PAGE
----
The shares, which have risen as much as 23% this year, fell to $201.40 in trading after the bell.
It was the company’s first full quarter following the Cambridge Analytica privacy scandal.
The firm said it had 2.23 billion monthly active users at the end of June, up 11% on June 2017, the slowest growth in more than two years.
Analysts attributed the user growth shortfall largely to European privacy rules that went into effect in May.
The Cambridge Analytica scandal prompted several apologies from chief executive Mark Zuckerberg and generated calls for users to desert Facebook, which has grown strongly since launching as a public company in 2012.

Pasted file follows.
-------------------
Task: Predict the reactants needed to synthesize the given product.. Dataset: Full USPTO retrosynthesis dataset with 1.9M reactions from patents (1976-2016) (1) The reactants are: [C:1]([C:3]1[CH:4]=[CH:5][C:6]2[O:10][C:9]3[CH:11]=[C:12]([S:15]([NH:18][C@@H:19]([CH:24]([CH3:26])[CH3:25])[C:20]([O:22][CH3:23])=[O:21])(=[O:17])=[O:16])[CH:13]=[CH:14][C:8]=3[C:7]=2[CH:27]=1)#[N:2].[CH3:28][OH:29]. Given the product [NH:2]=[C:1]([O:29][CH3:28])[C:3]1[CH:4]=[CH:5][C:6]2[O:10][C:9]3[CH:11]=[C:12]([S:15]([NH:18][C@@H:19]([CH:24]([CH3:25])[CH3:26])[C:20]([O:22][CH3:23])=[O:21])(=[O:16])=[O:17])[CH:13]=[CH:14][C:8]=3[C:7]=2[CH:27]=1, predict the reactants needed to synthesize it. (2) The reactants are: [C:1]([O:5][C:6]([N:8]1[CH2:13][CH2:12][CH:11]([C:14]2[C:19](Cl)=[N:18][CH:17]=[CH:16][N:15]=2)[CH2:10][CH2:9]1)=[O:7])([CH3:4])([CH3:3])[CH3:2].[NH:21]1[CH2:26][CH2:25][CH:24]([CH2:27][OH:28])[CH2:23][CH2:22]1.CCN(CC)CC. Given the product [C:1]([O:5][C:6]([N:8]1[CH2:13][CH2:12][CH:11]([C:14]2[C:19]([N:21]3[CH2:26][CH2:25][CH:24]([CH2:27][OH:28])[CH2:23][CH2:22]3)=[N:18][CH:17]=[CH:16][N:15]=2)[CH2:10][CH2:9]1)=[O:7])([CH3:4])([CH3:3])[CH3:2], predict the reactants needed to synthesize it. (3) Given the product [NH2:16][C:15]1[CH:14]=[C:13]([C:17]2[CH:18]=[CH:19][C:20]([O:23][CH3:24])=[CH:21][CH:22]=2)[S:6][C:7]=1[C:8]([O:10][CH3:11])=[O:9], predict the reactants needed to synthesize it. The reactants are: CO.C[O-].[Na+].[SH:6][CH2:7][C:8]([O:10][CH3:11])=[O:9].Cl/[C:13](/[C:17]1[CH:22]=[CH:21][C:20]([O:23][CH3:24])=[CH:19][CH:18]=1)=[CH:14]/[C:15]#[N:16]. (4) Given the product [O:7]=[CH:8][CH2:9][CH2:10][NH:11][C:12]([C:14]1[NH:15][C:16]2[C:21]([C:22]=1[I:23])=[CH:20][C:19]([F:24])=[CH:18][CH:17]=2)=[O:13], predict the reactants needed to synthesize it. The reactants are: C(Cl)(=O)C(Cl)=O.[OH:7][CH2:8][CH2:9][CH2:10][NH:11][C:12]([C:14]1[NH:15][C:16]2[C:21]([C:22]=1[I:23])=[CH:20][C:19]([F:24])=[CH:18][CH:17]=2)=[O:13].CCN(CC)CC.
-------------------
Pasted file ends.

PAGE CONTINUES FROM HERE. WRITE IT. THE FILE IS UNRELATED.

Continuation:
The company had warned investors to expect a surge in costs due to efforts needed to address concerns about Facebook’s inadequate handling of users’ privacy.
Total expenses in the second quarter surged to $7.4bn (£5.6bn), up 50% from a year ago. However, ad sales seemed unaffected by the scandal, rising 42% in the quarter to $13bn (£9.9bn).
Net income attributable to Facebook shareholders rose to $5.11bn, or $1.74 per share, in the second quarter ending 30 June, up from $3.89bn, or $1.32 per share, a year earlier.
Total revenue for the quarter rose 42% to $13.23bn, below analysts’ estimates of $13.36bn